With a sense of continuity, co-creators Chris Downey and John Rogers are back and familiar directors are on board including Jonathan Frakes, Noah Wyle himself and also mainstay Dean Devlin. But there are some differences with Redemption. We’re told that Ford, the man who brought them all together originally, died a year previously, possibly from a heart-attack, leaving Sophie quietly devastated and adrift. (In real life Timothy Hutton, who played Ford, has been facing serious off-screen allegations which may or may not have affected the bottom line on his inclusion). The team come back together to momentarily commemorate the date with the intention of all going their separate ways again, ships in the night held together but at arms length by strong friendship a loose anchor. However the urge to celebrate their ‘family’ with a one-off ‘job’ is too much, leading them to the Boston Museum. It’s here they stumble into the middle of a heist that has nothing to do with them, but is going to impact them significantly. Coming in to the show is Noah Wyle – familiar to audiences for his roles in ER and The Librarians franchise (the latter of which is another John Rogers collaboration and which also starred Christian Kane aka Leverage’s Eliot). Wyle essays newcomer Harry Wilson, a lawyer whose conscience finally catches up with him when he realises the extent of the arrogance and damage that his clients have loopholed their way out of – often with his help. But rather than a ‘leader’ he’s the newbie who wants to do the right thing and who the team decide to help ‘rehabilitate’, which creates a new and interesting dynamic.
Christian Kane is always engaging as Eliot, Beth Reisgraf retains the zany outlook of Parker, perhaps slightly tempered by experience (though she still loves her air-vents!) and Gina Bellman has that refined but dangerous demeanour down. Aldis Hodge is in demand with other projects (such as Showtime‘s acclaimed City on a Hill) which means that Hardison will now a ‘recurring’ character rather than in the show every week (the on-screen reason being that his altruistic enterprises need to take priority). However we’re introduced to his foster-sister Breanna Casey, played with immediate charm by Aleyse Shannon – a sassy but engaging character that will take over some of Hardison’s tech duties. It may be an answer to scheduling requirements, but it’s also an instant fit that should sit well with long-term fans.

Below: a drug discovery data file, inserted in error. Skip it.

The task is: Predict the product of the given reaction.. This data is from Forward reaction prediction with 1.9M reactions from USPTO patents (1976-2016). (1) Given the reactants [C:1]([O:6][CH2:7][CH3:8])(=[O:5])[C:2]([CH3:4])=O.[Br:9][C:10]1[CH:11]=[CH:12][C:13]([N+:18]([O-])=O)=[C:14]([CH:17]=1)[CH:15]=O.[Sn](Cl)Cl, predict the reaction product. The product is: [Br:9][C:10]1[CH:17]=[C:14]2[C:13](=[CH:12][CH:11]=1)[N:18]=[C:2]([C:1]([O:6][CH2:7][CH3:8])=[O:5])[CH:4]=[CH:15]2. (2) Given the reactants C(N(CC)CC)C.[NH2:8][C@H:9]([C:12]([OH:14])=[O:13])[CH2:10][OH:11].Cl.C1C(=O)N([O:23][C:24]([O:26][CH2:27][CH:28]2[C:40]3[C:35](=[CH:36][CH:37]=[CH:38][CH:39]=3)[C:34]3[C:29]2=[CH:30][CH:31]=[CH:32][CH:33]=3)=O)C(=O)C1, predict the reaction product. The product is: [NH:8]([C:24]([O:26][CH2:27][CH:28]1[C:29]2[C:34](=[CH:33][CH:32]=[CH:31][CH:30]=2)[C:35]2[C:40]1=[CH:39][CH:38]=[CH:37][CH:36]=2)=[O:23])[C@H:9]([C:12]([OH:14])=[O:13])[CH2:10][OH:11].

The series has been based (and lensed) in various locations and while some of the more far-flung places on show this time are a feather in the hat of set-dressing and production-design, Leverage is making good use of some on-location filming in New Orleans, the group’s new base. Plot-points aside, there’s also a welcome return of the show’s innate nerd credentials. By the end of the first eight episodes we’ve had overt references to Star Trek wardrobe routines and yet more entries in the growing list of name-dropping Doctor Who references that were such a delight to find in the previous run. (Hardison’s alias is ‘Alistair Lethbridge-Stewart’, Breanna’s is ‘Billie Potts’ ).
There are moments when it’s a bit uneven as a run and a few opportunities missed: the Hallowe’en-themed episode The Paranormal Hactivity Job is fun but just a little too silly and full of prat-falls and The Card Game Job initially seems like it’s sharpening its claws to darkly skewer the pharmaceutical business (giving us a thinly-veiled version of smug price-gouger Martin Shkreli) but then segues into a more genteel Ren-Fayre-based job involving collectibles. On the flipside, one could argue there are moments when it’s arguably too topical – the fourth episode has a housing-block collapse due to a cost-cutting exercise which might resonate a little too closely with the recent news from Florida.
Yes, it still remains wish-fulfilment rather than edgy drama and something of a safe harbour in a primetime of rougher seas, but that’s no bad thing… Leverage – in practice and in principle – endures.
All the first eight episodes of Leverage Redemption are available on IMDb TV with the remaining eight to be shown later in the year.